A quartet of original works explores bodily autonomy with mature, innovative performances.
Boxed In, part of WA Youth Theatre Company’s Body Rights at Fringe World 2020. Photo: David Cox.
WA Youth Theatre Company’s diverse performers have collaborated to present four distinct and personal short works. With consistently smooth ensembles, each work clearly integrates the talents and interests of its young cast members, but beyond that the similarities fall away. Utilising two rooms at Fringe World’s Girls School venue, the Art Deco-inspired classic building itself plays a role as audience groups cross paths, passing the hundreds of lockers left from decades as a police licensing centre.
The Art Room hosts two unique, participatory pieces, Adrian’s Soul and ARCO. Inspired by the work of British artist Adrian Howells, director James Berlyn gently introduces company and audience members to the interactive performance experience in Adrian’s Soul, exploring the nature of interactions with strangers. Each guest is invited to shake hands, high-five, hug or pass by at each landing up the broad staircase, respecting individual comfort. With a loose and unconventional seating layout, the large cast uses the entire space. Stories shared with the room are punctuated by the cast’s physical responses before each participant is paired off into surprisingly intimate direct conversation with a single performer, provided with options on levels of engagement.
A change of seating leads into ARCO’s solo presentation, devised between Berlyn and performer Adam Kelly. Sharing his perspective as an ‘autistic gentleman’, Kelly’s disarmingly direct discussion is informative and entertaining. With good-humoured and well-timed physical demonstrations, Kelly overcomes social confusion and devastating, repeated rejections and exclusions with his irrepressible innate optimism. Kelly literally breaks out of the space and onto the columned balcony behind his stage, inviting the audience to join him in a celebration of triumphant optimism and the value of all bodies.
Will and Boxed In take turns on the Cookery Room’s black box stage. An all-male ensemble raises questions about who controls decisions about adolescent bodies in Will. A narrative told through others’ thoughts and texts, 11-year-old Will’s love of singing and natural talent are discovered through a viral video. Embraced by the classical musical community, Will expands his repertoire. The cast use simple and natural performance styles to portray rising Insta-accolades, an impressed classical music expert, parents enjoying extra income, an earnest school friend, a disillusioned pub band singer and Will’s cynical older brother. But the eponymous Will is left without a voice on stage, his silence contrasting with the cacophony of opinions and descriptions of his practice. His desire to retain his boy soprano range leads to Will’s parents asserting authority alongside loud opinions from myriad other parties, before an ambiguous end that leaves audience members to their own thoughts.
In Boxed In, an all-female collaboration led by director Phoebe Sullivan and assistant director Rebecca Riggs-Bennett shares stories of societal expectations around young women’s bodies. Set in a group boxing class, vigorous displays of explosive physical power contrast with tales of self-consciousness, discomfort, reproach and harassment. While acknowledging the very real and physical fears that women face, Boxed In concludes with a subtle message of strength and resilience.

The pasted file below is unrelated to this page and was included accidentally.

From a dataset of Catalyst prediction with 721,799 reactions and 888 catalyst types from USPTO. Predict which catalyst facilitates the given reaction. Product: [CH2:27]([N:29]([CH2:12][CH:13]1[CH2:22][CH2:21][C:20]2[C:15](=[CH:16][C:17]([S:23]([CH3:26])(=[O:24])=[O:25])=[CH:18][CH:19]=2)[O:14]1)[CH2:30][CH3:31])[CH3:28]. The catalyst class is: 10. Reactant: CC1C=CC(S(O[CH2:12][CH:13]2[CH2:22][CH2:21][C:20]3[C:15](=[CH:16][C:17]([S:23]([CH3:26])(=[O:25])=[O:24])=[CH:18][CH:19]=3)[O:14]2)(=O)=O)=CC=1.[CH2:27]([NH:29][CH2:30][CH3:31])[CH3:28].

Developing audiences as well as the artists, the four works in Body Rights cover intriguing topics in original ways. Each stands alone, but all benefit from the design ingenuity working around and embracing the limitations of the specific spaces, with Rebecca Riggs-Bennett (Adrian’s Soul and Boxed In) and Tristan Parr (Adrian’s Soul, ARCO and Will) weaving creative sound and supportive musical interludes. Parr brings subtle clues and expanded dimensions to Will, using music inspiring the character, such as On Broadway by Jimmy Scott, in an example of the consistently exquisite crafting and detail. Peter Young demonstrates versatility and sensitivity in his lighting design for each performance, and stage manager Anastasia Julien-Martial makes the most of specific spaces not easily adapted for theatre. Assistant directors Georgia Ivers (Adrian’s Soul), Hannah Davidson (ARCO) and Amelia Burke (Will) bring out the potential in the many developing artists. The performers themselves impress with their assured approaches to diverse styles, promising future personal and artistic growth and achievements.
With four distinct performances providing something for any audience, possible preconceptions about limitations of skills and subtlety in local youth theatre fall away in the process. A thoughtful part of the 2020 Fringe World program, WAYTCo yet again pushes performance and thematic boundaries through providing outlets for authentic young voices.
4.5 stars out of 5 ★★★★☆
Presented by WA Youth Theatre Company
Adrian’s Soul cast: Lily Baitup, Taylah Conway, Rebecca Collin, Mikaela Counsel, Gabriel Critti-Schnaars, Liam Hickey, Georgia Ivers, Indiana Loveday, Bella Marendoli-Murray, Shelby McKenzie, Alexis Mercer, Tahlia Menner, Lucia Merriweather, Lilly Murrell, Elizabeth Offer, Xarna Rappold, Pauline Rosman, Ciara Sadler, Leon Salam, David Vikman and Dayle Waddingham.
ARCO cast: Adam Kelly and Jack Webber (understudy)
Will cast: Owain Bundock, Rory Bundock, Dylan Chua-Limargana, Jack Connor, Callum Coull, Jack Molloy, Blake Pinker, Adam Snyman, Danny Stewart, Josh Swaine and Jesse Vakatini, with Oli Hughes (understudy).
Boxed In cast: Rachel Abelha, Stella Finn, Maia Harlap, Keely Lynch, Amy Moylett, Ella Peeters and Isabel Seton-Browne.
17 January-2 February 2020
Perth Girls School, East Perth WA
Tickets from $20
Presented as part of Fringe World 2020